It’s as ridiculous as that.
When you’re young, things that’ve happened just don’t seem to click. Even catastrophic things, like death. Maybe it does click for some kids, but most of them just process a sudden tragedy, they may ask questions, and they may express sadness, and then they move on.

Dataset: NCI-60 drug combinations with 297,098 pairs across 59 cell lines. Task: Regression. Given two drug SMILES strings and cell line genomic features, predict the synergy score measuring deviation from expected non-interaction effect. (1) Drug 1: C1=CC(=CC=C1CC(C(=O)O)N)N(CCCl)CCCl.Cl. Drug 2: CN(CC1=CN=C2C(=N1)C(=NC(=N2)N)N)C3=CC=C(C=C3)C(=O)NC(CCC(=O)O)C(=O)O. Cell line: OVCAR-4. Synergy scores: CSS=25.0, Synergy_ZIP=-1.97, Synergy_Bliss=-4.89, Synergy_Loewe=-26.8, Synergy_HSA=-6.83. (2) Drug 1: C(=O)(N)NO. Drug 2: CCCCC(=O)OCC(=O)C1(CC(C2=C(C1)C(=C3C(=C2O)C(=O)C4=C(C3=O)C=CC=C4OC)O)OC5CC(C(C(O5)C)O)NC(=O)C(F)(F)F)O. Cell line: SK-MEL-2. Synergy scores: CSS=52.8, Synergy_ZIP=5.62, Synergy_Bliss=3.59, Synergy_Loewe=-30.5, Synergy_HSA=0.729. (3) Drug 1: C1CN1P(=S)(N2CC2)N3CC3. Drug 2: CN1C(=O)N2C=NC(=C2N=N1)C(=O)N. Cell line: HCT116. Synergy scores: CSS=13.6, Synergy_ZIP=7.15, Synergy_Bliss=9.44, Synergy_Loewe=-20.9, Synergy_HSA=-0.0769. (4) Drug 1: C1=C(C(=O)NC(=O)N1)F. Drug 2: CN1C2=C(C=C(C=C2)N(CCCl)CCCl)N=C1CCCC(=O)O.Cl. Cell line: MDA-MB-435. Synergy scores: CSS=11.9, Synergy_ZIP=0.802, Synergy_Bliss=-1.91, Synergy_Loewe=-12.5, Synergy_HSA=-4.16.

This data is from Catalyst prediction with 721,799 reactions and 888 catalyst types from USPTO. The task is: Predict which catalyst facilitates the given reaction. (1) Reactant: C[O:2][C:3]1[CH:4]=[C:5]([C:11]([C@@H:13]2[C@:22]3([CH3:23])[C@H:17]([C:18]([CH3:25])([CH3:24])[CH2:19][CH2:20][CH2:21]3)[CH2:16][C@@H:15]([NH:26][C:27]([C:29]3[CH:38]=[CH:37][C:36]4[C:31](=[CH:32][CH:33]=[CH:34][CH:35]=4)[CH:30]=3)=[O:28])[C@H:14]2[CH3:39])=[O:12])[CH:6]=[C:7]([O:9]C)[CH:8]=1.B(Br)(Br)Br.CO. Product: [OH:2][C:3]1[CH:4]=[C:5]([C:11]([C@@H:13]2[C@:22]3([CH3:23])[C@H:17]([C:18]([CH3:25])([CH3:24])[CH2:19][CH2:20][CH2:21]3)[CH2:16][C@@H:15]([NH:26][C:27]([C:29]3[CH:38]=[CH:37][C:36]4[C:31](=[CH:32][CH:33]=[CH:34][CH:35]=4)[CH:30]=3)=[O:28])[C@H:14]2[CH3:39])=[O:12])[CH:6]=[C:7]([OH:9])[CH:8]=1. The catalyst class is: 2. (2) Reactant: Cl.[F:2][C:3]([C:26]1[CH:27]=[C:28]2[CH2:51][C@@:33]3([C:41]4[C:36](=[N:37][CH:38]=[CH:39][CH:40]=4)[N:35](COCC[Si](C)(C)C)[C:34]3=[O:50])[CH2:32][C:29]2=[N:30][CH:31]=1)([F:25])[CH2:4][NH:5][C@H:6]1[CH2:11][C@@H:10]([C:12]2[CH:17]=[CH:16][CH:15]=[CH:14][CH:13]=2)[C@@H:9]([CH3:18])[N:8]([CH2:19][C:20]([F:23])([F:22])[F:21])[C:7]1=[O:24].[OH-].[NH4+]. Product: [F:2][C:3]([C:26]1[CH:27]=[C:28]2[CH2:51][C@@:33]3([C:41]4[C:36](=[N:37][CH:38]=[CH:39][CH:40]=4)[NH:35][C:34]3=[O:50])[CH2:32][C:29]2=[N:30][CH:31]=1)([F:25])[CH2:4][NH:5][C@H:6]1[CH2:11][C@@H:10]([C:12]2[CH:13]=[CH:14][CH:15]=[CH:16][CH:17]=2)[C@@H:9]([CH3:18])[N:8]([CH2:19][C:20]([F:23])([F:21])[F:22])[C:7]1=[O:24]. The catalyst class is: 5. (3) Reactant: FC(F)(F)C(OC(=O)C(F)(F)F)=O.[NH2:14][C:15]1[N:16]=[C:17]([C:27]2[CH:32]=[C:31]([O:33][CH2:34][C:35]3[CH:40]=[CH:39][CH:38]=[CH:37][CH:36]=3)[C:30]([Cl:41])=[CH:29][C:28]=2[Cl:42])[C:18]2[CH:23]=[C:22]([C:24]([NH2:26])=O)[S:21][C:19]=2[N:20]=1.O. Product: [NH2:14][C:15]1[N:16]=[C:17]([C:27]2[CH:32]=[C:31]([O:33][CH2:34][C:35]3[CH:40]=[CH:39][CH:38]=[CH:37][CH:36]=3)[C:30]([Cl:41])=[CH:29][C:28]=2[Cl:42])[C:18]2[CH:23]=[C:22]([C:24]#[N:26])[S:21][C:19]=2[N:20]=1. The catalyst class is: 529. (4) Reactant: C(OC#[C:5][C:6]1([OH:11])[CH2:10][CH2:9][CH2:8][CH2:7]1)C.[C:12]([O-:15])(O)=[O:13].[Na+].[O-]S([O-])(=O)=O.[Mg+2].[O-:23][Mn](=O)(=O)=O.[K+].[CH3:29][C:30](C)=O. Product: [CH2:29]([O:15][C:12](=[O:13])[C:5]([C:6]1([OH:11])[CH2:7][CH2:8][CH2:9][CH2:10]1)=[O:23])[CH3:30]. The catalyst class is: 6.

The problem with plastic, if you haven’t already begun to notice in the past few decades, or since you’ve been alive, is that it is everywhere. The problem that lies with that is that it will be everywhere for a very, very, very long time. Centuries. Upwards of 500 years, everywhere. In fact, the first pieces of plastic ever created are still, in some form, on the Earth, either still floating along the oceans, at the bottom of the sea, or ingested by a fish some decades back, and was more than likely that fish's demise. Plastic kills—that’s the other problem with it. It is everywhere. You probably couldn’t move a couple few feet without becoming aware of a plastic in some form or another. Your garbage can sitting outside is made of it, your water bottle, even the one you’ve been using now that you take along to the gym every morning, is likely plastic. While it is reusable, it still is plastic, and it’ll be here long after you’ve gone from this Earth, and long after your kids and your kids' kids' kids have gone.